The following content is sourced from external partners. We cannot guarantee that it is suitable for the visually or hearing impaired.
BOGOTA (Reuters) - A group of dissident former FARC rebels is demanding a prisoner exchange in return for the release of two Ecuadorean journalists and their driver, kidnapped over a week ago on the border with Colombia, the hostages said in a video released on Tuesday.
Colombian TV channels aired the video, which shows reporter Javier Ortega, photographer Paul Rivas and driver Efrain Segarra, of Ecuador's El Comercio newspaper, chained by the neck and explaining that the group is conditioning their freedom on the release of three dissidents imprisoned in Ecuador.
"In the hands of the Ecuadorean government are our lives. We just want to say that they are asking for a prisoner exchange. They ask for the three prisoners for our three lives," said Ortega.
The group, which calls itself the Oliver Sinisterra Front, is one of several gangs of dissidents from the Revolutionary Armed Forces of Colombia guerrillas, who largely demobilized last year under a peace deal with the government.
The dissidents rejected the accord and have continued drug trafficking activities on Colombia's southern border with Ecuador, sometimes attacking Ecuadorean security forces.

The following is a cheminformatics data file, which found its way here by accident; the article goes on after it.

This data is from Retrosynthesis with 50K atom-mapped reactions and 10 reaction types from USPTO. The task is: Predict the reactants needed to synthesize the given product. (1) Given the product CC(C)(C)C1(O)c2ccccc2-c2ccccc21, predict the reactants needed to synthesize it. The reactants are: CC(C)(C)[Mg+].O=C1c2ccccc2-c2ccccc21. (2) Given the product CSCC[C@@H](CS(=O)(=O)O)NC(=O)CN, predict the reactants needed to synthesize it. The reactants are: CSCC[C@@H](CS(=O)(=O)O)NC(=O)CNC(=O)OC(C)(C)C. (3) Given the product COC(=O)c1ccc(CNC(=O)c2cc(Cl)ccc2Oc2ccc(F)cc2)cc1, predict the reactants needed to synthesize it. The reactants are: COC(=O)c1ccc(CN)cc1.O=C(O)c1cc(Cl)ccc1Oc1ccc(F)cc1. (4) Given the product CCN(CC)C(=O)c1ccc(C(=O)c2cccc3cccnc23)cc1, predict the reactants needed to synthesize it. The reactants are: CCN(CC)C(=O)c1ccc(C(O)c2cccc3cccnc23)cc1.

"The only thing asked by the Oliver Sinisterra Front is the exchange, nothing else," Ortega said, before adding he and his colleagues were physically healthy but emotionally distraught.
Ecuador's government said in a statement on Tuesday it would make every necessary effort to liberate the hostages.
"The video is heartbreaking, seeing them with chains around their necks, but at least we have the comfort of them being OK," Cristhian Segarra, the son of driver Segarra, told journalists. "The conditions are clear - their lives are in the hands of the Ecuadorean state."
Colombia is offering a reward of more than $100,000 for information leading to the capture or killing of the group's leader, Walter Artizala, who goes by the name Guacho.
(Reporting by Luis Jaime Acosta in Bogota and Alexandra Valencia in Quito; Writing by Julia Symmes Cobb; Editing by Peter Cooney)